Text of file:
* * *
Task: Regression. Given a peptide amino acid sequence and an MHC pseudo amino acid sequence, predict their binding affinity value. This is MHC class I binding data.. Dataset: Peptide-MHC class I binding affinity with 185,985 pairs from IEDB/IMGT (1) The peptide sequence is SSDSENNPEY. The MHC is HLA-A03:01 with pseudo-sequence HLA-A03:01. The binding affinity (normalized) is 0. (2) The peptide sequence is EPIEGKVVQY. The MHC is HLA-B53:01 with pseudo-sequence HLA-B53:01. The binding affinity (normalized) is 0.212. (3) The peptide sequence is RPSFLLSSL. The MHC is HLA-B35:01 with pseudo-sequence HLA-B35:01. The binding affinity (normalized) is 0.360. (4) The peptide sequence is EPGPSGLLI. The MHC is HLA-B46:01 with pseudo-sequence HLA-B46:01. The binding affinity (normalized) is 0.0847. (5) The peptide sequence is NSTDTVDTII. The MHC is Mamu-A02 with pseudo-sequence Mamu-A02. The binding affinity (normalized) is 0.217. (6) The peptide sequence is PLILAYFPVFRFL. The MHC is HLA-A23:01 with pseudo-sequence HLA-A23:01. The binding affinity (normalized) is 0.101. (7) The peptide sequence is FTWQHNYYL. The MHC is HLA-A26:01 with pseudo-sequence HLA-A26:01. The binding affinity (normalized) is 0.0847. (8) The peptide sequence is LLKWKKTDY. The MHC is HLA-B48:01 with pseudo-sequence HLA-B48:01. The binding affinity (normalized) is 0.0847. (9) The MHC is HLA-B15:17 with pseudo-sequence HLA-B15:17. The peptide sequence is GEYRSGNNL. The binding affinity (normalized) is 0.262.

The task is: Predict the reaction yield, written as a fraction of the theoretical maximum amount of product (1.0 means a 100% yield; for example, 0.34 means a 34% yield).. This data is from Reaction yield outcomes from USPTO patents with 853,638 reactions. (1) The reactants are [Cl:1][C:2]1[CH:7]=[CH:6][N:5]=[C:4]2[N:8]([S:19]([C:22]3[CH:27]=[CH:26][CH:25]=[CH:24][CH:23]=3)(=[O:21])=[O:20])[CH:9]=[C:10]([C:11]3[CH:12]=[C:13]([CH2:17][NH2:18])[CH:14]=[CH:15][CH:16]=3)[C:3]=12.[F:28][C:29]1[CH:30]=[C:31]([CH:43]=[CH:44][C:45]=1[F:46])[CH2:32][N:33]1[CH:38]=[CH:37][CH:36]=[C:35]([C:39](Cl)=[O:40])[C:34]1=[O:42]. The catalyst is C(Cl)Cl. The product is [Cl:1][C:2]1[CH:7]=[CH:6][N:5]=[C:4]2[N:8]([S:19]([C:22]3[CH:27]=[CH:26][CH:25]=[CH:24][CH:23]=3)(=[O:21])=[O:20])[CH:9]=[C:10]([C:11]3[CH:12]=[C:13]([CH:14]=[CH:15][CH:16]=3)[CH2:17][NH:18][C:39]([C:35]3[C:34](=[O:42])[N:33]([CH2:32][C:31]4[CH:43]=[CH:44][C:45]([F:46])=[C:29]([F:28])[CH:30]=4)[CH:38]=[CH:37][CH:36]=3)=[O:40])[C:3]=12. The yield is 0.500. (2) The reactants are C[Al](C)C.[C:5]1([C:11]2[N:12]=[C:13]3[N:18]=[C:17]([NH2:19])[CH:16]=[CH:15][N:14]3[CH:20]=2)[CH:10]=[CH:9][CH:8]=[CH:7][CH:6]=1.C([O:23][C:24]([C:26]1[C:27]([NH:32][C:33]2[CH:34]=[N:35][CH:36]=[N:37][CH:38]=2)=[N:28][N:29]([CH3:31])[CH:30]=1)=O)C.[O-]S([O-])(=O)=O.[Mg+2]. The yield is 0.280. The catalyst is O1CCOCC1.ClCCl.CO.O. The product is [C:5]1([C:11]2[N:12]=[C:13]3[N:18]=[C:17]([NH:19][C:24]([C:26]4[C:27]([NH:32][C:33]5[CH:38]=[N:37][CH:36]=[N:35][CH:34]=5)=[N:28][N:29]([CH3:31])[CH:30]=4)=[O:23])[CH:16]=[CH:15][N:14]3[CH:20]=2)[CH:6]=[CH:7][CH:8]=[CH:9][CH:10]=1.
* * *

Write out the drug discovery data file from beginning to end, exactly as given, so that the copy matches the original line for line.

Task: Regression. Given a peptide amino acid sequence and an MHC pseudo amino acid sequence, predict their binding affinity value. This is MHC class I binding data.. Dataset: Peptide-MHC class I binding affinity with 185,985 pairs from IEDB/IMGT (1) The peptide sequence is SSDSENNPEY. The MHC is HLA-A03:01 with pseudo-sequence HLA-A03:01. The binding affinity (normalized) is 0. (2) The peptide sequence is EPIEGKVVQY. The MHC is HLA-B53:01 with pseudo-sequence HLA-B53:01. The binding affinity (normalized) is 0.212. (3) The peptide sequence is RPSFLLSSL. The MHC is HLA-B35:01 with pseudo-sequence HLA-B35:01. The binding affinity (normalized) is 0.360. (4) The peptide sequence is EPGPSGLLI. The MHC is HLA-B46:01 with pseudo-sequence HLA-B46:01. The binding affinity (normalized) is 0.0847. (5) The peptide sequence is NSTDTVDTII. The MHC is Mamu-A02 with pseudo-sequence Mamu-A02. The binding affinity (normalized) is 0.217. (6) The peptide sequence is PLILAYFPVFRFL. The MHC is HLA-A23:01 with pseudo-sequence HLA-A23:01. The binding affinity (normalized) is 0.101. (7) The peptide sequence is FTWQHNYYL. The MHC is HLA-A26:01 with pseudo-sequence HLA-A26:01. The binding affinity (normalized) is 0.0847. (8) The peptide sequence is LLKWKKTDY. The MHC is HLA-B48:01 with pseudo-sequence HLA-B48:01. The binding affinity (normalized) is 0.0847. (9) The MHC is HLA-B15:17 with pseudo-sequence HLA-B15:17. The peptide sequence is GEYRSGNNL. The binding affinity (normalized) is 0.262.

The task is: Predict the reaction yield, written as a fraction of the theoretical maximum amount of product (1.0 means a 100% yield; for example, 0.34 means a 34% yield).. This data is from Reaction yield outcomes from USPTO patents with 853,638 reactions. (1) The reactants are [Cl:1][C:2]1[CH:7]=[CH:6][N:5]=[C:4]2[N:8]([S:19]([C:22]3[CH:27]=[CH:26][CH:25]=[CH:24][CH:23]=3)(=[O:21])=[O:20])[CH:9]=[C:10]([C:11]3[CH:12]=[C:13]([CH2:17][NH2:18])[CH:14]=[CH:15][CH:16]=3)[C:3]=12.[F:28][C:29]1[CH:30]=[C:31]([CH:43]=[CH:44][C:45]=1[F:46])[CH2:32][N:33]1[CH:38]=[CH:37][CH:36]=[C:35]([C:39](Cl)=[O:40])[C:34]1=[O:42]. The catalyst is C(Cl)Cl. The product is [Cl:1][C:2]1[CH:7]=[CH:6][N:5]=[C:4]2[N:8]([S:19]([C:22]3[CH:27]=[CH:26][CH:25]=[CH:24][CH:23]=3)(=[O:21])=[O:20])[CH:9]=[C:10]([C:11]3[CH:12]=[C:13]([CH:14]=[CH:15][CH:16]=3)[CH2:17][NH:18][C:39]([C:35]3[C:34](=[O:42])[N:33]([CH2:32][C:31]4[CH:43]=[CH:44][C:45]([F:46])=[C:29]([F:28])[CH:30]=4)[CH:38]=[CH:37][CH:36]=3)=[O:40])[C:3]=12. The yield is 0.500. (2) The reactants are C[Al](C)C.[C:5]1([C:11]2[N:12]=[C:13]3[N:18]=[C:17]([NH2:19])[CH:16]=[CH:15][N:14]3[CH:20]=2)[CH:10]=[CH:9][CH:8]=[CH:7][CH:6]=1.C([O:23][C:24]([C:26]1[C:27]([NH:32][C:33]2[CH:34]=[N:35][CH:36]=[N:37][CH:38]=2)=[N:28][N:29]([CH3:31])[CH:30]=1)=O)C.[O-]S([O-])(=O)=O.[Mg+2]. The yield is 0.280. The catalyst is O1CCOCC1.ClCCl.CO.O. The product is [C:5]1([C:11]2[N:12]=[C:13]3[N:18]=[C:17]([NH:19][C:24]([C:26]4[C:27]([NH:32][C:33]5[CH:38]=[N:37][CH:36]=[N:35][CH:34]=5)=[N:28][N:29]([CH3:31])[CH:30]=4)=[O:23])[CH:16]=[CH:15][N:14]3[CH:20]=2)[CH:6]=[CH:7][CH:8]=[CH:9][CH:10]=1.